It’s funny, but with all the big knives I get in, you would think a little guy like the Gerber Bear Grylls Compact knife would go unnoticed. But recently, when I was showing some friends around our studio, I had a bunch of knives sitting out and the one that got the most attention was this little knife.
Well, whatever caught the eyes of my guests didn’t matter for the next few minutes as I kept my eye on the knife and made sure that I got it back from all of it’s admirers.
Okay… so the Bear Grylls Compact Scout knife is the little brother to the VERY popular Bear Grylls Scout knife. It’s a lock blade folding knife that’s meant to slip into a pocket and pouch and that’s good because it doesn’t come with a sheath or belt clip. The blade is made out of high carbon stainless steel and has what seems to be very good quality grayish anti-reflective coating that has lasted well now after several weeks of use. My blade came really sharp, actually much sharper than any of the other knives that I’ve tested from the Gerber Bear Grylls line up except for the Bear Grylls Compact Fixed blade knife that was razor sharp out of the box. And after a few weeks of use, the Compact Scout knife blade can still shave the hair off of the back of my hand.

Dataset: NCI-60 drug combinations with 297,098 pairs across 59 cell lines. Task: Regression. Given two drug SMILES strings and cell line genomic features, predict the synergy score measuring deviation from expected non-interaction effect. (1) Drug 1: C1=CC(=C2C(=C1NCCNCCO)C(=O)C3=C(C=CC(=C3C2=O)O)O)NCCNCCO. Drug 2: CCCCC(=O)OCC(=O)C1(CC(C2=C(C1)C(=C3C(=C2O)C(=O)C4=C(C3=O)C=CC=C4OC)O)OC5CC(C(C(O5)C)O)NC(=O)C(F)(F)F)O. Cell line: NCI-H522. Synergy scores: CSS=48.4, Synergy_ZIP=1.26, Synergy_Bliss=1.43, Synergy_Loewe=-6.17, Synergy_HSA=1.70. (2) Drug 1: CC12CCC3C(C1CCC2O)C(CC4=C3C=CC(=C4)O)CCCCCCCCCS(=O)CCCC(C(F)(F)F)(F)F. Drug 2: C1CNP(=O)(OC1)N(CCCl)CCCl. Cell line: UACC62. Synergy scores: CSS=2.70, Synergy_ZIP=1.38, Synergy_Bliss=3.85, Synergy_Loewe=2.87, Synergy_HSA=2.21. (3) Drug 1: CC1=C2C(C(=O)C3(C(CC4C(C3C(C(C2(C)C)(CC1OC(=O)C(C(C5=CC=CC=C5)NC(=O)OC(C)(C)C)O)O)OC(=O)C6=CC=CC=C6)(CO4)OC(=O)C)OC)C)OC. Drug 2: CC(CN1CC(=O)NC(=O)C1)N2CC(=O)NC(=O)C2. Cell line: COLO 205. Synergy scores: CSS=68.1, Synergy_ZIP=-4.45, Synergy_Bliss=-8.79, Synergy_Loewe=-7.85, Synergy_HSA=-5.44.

The blade is a very practical drop point design which has a convex curve from the back toward the point. Drop point blades are very good for general purpose use, which is what this knife is best suited for. Serrated blades are very common today in all sorts of knives, simply because many knife owners like the fact that serrated edges make cutting things like cord, rope limbs and other stuff much easier.
But serrated edges have their drawbacks because depending on the serration style and the habits of the user, the serrated tips can chip off quite easily and serrated edges are a pain in the butt to sharpen unless you have the right tool. So… for sharpening serrations, I recommend the Smith’s Pocket Pal or the Bear Grylls Field Sharpener. One other drawback to serrations, especially in a smaller knife, like the Bear Grylls Compact Scout knife is it’s inability to carve well because the serrations toward the handle make it tough, if not impossible to carve with any detail since you need the leverage of the bottom part of the blade closest to the hand to safely, effectively and accurately bear down on the wood and control your carving.



But if you want the added cutting power of serrations in a small knife package, this little guy might be the knife for you.